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Germany Seeks to Rebuild Forces

By By R&WI Staff | April 1, 2016


In addition to the challenges of its operational tempo and staffing, the German military has faced cost and schedule problems with its Tigers and NH90s.  Photo courtesy of Airbus Helicopters

German leaders are working toward a decision this month on how to best bolster military forces that face steady demand to support multinational peacekeeping and counter-terrorism missions and counter possible threats from Russia.

Chancellor Angela Merkel has committed Germany to assuming more responsibility internationally. She has reversed a decision to slash troop numbers in Afghanistan after the U.S. did the same; about 900 personnel in Afghanistan.

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German troops shortly are to relieve Netherlands units deployed to the West African nation of Mali as part of a U.N. peacekeeping mission.

Forces also are bombing Islamic State fighters in Syria and dealing with migrants flooding into Europe. They are assigned to the counter-terrorism Combined Joint Task Force-Horn of Africa. Germany also must maintain NATO commitments, including countering Russia.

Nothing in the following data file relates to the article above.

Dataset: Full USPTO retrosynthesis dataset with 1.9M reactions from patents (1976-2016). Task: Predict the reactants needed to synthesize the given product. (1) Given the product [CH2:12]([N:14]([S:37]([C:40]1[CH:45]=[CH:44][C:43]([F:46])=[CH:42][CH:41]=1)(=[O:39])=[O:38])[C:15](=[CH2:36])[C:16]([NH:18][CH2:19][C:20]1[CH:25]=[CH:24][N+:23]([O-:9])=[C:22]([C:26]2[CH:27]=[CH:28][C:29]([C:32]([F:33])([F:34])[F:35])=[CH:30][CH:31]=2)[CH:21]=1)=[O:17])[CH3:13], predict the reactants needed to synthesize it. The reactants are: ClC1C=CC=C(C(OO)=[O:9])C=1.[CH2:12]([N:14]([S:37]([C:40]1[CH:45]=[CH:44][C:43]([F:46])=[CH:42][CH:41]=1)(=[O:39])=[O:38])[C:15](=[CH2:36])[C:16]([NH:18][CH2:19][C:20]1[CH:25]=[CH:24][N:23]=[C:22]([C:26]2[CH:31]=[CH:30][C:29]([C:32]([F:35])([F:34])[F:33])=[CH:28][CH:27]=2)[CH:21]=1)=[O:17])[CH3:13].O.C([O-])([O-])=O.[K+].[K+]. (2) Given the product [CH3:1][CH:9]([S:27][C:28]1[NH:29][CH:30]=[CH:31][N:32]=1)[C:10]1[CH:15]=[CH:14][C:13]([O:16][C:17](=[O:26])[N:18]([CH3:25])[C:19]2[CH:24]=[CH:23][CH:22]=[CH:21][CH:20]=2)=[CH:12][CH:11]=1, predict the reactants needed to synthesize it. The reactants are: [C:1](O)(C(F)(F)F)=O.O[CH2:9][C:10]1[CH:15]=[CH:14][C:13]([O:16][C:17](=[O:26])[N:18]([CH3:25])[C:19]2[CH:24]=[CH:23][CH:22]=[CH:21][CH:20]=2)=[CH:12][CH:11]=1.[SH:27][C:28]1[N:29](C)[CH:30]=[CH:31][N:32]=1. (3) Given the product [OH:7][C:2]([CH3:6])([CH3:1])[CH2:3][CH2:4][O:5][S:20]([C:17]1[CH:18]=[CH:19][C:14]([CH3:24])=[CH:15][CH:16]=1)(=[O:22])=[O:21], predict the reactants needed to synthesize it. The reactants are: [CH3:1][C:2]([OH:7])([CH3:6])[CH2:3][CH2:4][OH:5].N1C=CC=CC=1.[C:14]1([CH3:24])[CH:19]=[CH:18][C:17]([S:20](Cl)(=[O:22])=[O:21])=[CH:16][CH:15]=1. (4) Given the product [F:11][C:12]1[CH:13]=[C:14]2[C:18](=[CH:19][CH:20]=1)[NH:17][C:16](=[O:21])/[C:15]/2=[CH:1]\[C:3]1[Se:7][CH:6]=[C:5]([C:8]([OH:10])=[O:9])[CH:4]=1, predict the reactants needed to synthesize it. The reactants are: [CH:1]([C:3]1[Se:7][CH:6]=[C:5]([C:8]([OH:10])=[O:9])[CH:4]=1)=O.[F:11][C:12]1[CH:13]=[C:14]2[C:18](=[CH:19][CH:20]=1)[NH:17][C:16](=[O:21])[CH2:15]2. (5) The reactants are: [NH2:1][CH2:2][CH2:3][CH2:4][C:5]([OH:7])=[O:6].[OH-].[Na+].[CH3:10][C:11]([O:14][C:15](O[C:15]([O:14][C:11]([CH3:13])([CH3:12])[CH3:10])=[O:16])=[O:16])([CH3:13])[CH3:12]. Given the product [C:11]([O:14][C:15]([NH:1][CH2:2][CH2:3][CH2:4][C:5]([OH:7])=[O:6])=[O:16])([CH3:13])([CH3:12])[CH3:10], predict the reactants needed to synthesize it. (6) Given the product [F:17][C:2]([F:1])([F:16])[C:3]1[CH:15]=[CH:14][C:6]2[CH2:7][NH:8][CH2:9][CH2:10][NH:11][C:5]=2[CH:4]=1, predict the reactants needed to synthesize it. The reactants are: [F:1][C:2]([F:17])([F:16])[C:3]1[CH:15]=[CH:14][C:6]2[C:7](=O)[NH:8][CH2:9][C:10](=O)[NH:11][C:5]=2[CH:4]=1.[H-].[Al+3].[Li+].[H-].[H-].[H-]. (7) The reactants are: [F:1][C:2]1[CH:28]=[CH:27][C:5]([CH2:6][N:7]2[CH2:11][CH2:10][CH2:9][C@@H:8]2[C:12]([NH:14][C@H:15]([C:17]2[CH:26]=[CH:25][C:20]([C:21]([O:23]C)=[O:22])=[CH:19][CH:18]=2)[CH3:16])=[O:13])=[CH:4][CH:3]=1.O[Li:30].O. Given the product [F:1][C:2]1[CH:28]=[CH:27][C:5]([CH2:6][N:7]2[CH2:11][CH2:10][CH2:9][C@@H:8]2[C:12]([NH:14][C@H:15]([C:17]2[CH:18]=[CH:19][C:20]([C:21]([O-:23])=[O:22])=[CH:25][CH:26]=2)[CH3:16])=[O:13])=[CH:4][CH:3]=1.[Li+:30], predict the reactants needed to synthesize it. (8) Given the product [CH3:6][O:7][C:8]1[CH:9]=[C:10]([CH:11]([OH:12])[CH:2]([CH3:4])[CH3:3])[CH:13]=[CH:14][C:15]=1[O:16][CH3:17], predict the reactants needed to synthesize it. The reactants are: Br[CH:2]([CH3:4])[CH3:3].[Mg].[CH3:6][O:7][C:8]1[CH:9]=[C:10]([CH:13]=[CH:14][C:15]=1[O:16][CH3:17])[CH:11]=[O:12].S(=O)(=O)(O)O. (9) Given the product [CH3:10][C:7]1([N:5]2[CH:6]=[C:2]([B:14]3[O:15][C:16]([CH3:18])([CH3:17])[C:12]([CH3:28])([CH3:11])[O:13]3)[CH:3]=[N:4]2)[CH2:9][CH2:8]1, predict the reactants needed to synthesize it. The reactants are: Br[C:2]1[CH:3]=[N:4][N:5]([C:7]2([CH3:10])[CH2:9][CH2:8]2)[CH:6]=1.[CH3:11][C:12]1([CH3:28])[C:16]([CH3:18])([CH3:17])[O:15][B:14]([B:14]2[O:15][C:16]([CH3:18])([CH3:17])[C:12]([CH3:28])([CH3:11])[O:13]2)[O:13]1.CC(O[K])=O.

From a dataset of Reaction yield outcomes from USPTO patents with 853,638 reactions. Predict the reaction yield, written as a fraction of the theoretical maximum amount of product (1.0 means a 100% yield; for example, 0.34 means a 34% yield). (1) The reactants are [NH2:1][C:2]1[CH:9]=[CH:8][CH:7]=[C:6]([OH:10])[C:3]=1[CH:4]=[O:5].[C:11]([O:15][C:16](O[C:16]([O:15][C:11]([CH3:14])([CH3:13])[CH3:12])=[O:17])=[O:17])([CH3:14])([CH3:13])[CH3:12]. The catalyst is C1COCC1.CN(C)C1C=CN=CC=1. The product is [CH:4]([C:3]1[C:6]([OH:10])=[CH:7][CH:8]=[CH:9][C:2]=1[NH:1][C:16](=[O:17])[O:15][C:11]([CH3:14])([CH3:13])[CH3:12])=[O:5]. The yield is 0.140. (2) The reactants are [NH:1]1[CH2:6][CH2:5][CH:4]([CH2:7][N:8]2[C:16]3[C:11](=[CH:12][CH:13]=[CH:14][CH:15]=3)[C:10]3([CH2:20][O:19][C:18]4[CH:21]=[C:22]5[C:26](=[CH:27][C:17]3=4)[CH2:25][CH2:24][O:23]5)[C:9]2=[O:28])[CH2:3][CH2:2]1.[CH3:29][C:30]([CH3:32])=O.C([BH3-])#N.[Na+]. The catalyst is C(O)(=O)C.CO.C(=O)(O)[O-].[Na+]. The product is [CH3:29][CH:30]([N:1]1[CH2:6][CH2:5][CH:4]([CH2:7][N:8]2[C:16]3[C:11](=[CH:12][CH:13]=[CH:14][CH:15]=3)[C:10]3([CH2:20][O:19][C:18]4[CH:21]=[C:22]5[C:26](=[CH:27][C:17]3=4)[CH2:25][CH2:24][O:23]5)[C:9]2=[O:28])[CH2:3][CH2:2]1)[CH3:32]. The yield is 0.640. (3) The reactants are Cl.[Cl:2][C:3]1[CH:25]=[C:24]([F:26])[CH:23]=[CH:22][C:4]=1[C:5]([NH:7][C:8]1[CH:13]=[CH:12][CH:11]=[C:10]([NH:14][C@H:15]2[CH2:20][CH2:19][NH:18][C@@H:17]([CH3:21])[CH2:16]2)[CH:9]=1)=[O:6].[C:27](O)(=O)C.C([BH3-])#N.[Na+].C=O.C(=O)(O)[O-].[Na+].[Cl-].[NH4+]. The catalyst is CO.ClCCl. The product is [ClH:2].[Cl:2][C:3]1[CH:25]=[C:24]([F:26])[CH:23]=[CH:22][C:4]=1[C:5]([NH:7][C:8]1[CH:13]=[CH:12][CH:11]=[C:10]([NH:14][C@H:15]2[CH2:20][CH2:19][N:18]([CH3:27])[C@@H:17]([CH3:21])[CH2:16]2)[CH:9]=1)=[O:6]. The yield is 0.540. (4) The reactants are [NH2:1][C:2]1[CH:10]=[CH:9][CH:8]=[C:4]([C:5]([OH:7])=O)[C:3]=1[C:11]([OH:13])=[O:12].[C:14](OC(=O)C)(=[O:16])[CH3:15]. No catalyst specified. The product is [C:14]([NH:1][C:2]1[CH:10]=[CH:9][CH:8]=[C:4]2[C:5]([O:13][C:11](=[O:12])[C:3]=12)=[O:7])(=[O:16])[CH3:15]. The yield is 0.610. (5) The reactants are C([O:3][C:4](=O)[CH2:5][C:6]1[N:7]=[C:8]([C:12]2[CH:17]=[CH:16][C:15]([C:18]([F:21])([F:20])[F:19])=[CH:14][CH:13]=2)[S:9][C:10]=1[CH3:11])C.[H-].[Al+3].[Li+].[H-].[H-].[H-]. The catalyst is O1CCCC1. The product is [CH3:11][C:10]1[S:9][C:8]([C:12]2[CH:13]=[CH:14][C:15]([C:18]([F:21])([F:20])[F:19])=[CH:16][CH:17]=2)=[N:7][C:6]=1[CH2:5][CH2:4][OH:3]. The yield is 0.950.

But military forces have been pared back steadily since Germany was reunified in 1990. Then, the Bundeswehr had about 600,000 soldiers. Today, it is budgeted for 185,000 troops, but has 177,000.

This month, officials are to weigh in on a proposal to raise troop levels by 7,000, with another increase to follow. In a related move, Defense Minister Ursula von der Leyen has laid out plans to increase by 85% defense procurement and modernization spending over the next 15 years.

Von der Leyen is calling for 130 billion euros (about $142 billion) in those spending categories over that period. Germany today is investing about 4.7 billion euros a year in defense procurement and modernization. Von der Leyen’s plan would raise that annual spending to 8.7 billion euros for the next decade and a half. The German army’s budget for 2015 was 33 billion euros.

While most of that is expected to go toward the nation’s ground forces, recent operations have taken a toll on military helicopters. Germany, for instance, is moving up the planned retirement of its Sikorsky Aircraft CH-53Gs, which Airbus Helicopters has been modernizing to the -53GA configuration.

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